"Science grab bag", ungainly as it may sound, is the first subject name to come to mind. The program zigs and zags through a forest of domains in science and technology, with visits to specific sub-areas like engineering and medicine, and never is its next step predictable. Why, just recently, listeners have been taken from the science of music and how humans hear it [MP3] to a lecture informing scientists about how best to extract a few extra dollars from Congress' rigid fists [MP3] to the site of what is arguably New York's most prestigious kite-flying competition [MP3]. Some might call this a lack of focus, but your Podthinker commends what he considers to be a healthy spirit of diverse inquiry, especially when it happens to have the vast intellectual resources of the NYAS at its back.

Just as the subjects sit all over the place, Science & the City's internal structure varies almost as widely. Sometimes an episode will focus on a single topic — taste, say, or envirnomental toxins, or Swine Flu — and invite several voices to comment on it, sometimes an episode will feaure just one person commenting on a variety of issues — and some big names show up, like Neil deGrasse Tyson, Craig Venter, Steven Pinker and Michio Kaku — and sometimes an episode will do something or other in between. The best episodes, in your Podthinker's experience, are the simpler ones, such as the straight-ahead lectures like Dean Kamen's on the proper way to forge new young men and women of science (and engineering) [MP3] or the one-on-one conversations like Tom Wolfe and Michael Gazzaniga's on neuroscience and morality [MP3]. Host Alana Range does a solid job in the presenter's seat, though journalistic integrity demands that her unsettling tendency to misuse the expression "to beg the question" and slap modifiers in front of the word "unique" be called out. But every podcast bears its awkwardnesses, and the non-dorkiness of the outreach here more than compensates.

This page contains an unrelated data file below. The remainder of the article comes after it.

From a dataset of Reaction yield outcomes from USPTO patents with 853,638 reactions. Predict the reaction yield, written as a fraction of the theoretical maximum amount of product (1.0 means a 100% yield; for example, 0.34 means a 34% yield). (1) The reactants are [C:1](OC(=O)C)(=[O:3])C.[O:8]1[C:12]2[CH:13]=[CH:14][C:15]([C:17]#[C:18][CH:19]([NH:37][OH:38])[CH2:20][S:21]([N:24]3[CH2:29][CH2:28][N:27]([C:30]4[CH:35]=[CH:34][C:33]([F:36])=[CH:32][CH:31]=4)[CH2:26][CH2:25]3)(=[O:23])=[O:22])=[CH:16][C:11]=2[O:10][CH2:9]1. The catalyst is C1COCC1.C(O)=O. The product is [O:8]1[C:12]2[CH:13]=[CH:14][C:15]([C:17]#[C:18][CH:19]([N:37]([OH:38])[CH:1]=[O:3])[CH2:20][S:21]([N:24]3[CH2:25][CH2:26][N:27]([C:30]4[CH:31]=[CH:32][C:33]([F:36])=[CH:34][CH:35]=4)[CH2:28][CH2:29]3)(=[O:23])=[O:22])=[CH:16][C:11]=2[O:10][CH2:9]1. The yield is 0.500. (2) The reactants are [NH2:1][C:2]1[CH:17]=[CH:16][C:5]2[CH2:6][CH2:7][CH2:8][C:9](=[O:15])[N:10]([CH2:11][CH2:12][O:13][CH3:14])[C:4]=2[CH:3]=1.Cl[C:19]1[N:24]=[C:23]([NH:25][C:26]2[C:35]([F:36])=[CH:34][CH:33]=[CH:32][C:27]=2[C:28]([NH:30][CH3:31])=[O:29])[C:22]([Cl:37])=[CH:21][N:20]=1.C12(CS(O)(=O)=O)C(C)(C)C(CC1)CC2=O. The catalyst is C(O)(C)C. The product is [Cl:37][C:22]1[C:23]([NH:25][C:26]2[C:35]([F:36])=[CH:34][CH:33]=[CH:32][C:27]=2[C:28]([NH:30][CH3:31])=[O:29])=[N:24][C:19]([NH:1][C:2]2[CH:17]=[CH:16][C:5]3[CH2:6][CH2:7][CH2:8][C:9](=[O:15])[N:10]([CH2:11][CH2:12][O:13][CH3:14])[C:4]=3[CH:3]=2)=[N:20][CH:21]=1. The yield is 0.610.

Vital stats:
Format: sci-variety
Running since: October 2005
Duration: 15m-1h30m
Frequency: just about weekly
Archive available on iTunes: all

[Podthinker Colin Marshall now resides proudly among the orgs. Send podcast suggestions, podcast un-suggestions or podcast semi-suggestions to colinjmarshall at gmail.]